Cognitive therapy added to medications beneficial in some patients with depression

September 3, 2014

About one-third of people with depression derive benefit from adding cognitive therapy to treatment with antidepressant medication, according to a study published in JAMA Psychiatry.

About one-third of people with depression derive benefit from adding cognitive therapy to treatment with antidepressant medication, according to a study published in JAMA Psychiatry.

Steven D. Hollon of the psychology department of Vanderbilt University in Nashville, Tennessee, and colleagues studied a total of 452 adult outpatients with chronic or recurrent major depressive disorder (MDD). The outpatients participated in a trial conducted in research clinics at 3 university medical centers in the United States. The patients were randomly assigned to antidepressant medication treatment alone or cognitive therapy combined with antidepressant treatment. Treatment was continued for up to 42 months until recovery was achieved.

“All patients were treated for as long as was necessary-up to 3 years-with an flexible and aggressive approach to medication treatment designed to maximize recovery,” said Hollon. “Patients were treated with whatever medication(s) seemed most appropriate clinically, pushing the dose rapidly until the patient met criteria for remission and augmenting or switching away after a reasonable time at maximally tolerated dose.”

Non-remitting patients were taken through each of the existing classes of antidepressants (SSRIs, SNRIs, TCAs, MAOIs) until remission and subsequent recovery were achieved. Half the patients also received cognitive therapy in a flexible and aggressive fashion.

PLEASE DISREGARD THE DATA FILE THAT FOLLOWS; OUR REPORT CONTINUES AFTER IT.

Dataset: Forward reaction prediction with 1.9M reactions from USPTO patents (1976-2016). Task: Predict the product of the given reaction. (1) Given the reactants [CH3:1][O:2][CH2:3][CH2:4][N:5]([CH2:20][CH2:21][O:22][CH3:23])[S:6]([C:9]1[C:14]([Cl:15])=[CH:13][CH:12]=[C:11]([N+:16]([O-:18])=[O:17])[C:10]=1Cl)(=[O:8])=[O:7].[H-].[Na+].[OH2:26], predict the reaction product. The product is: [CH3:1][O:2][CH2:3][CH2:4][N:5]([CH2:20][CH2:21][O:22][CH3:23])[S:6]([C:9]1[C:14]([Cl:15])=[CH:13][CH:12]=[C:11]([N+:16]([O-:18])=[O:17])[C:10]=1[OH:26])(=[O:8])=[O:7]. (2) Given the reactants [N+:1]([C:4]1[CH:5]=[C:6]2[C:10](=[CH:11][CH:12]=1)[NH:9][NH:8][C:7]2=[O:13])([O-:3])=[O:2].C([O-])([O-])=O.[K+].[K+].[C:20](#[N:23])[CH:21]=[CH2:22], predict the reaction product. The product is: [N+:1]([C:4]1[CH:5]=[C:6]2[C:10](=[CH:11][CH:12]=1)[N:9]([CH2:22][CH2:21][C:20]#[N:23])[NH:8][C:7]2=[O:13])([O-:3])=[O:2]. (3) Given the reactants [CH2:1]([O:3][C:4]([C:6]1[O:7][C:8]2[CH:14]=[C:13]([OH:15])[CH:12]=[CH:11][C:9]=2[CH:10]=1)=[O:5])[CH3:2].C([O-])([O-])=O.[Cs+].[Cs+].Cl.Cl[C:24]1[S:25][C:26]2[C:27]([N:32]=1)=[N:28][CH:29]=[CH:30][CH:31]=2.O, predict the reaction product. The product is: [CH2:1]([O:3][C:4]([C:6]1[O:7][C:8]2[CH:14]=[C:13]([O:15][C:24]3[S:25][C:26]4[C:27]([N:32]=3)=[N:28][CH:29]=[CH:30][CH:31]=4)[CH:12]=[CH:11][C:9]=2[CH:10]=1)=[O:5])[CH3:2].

“This was perhaps the most clinically sophisticated approach to medication and combined treatment ever implemented in the treatment literature and wholly consistent with the notion of personalized medicine,” according to Hollon.

 

Combined treatment with cognitive therapy enhanced recovery for non-chronic patients with more severe depressions (about one-third of the sample) but a considerable amount (30% increment) over medication treatment alone; non-chronic patients with less severe depressions (about a third of the sample) did comparably well in each condition and chronic patients regardless of severity (the final third of the sample) did comparably less well in each condition

“Combined treatment is more expensive than medication treatment but appears to enhance recovery for only the third of the patients who are not chronic but have more severe depressions,” said Hollon. “Those patients should receive the combination whereas there is no clear advantage providing it for the other patients.”

About a third of depressed patients (non-chronic severe) derive a big benefit from combined treatment (about a 30% increment over medications alone) whereas there is little indication of incremented benefit for the rest, according to the authors.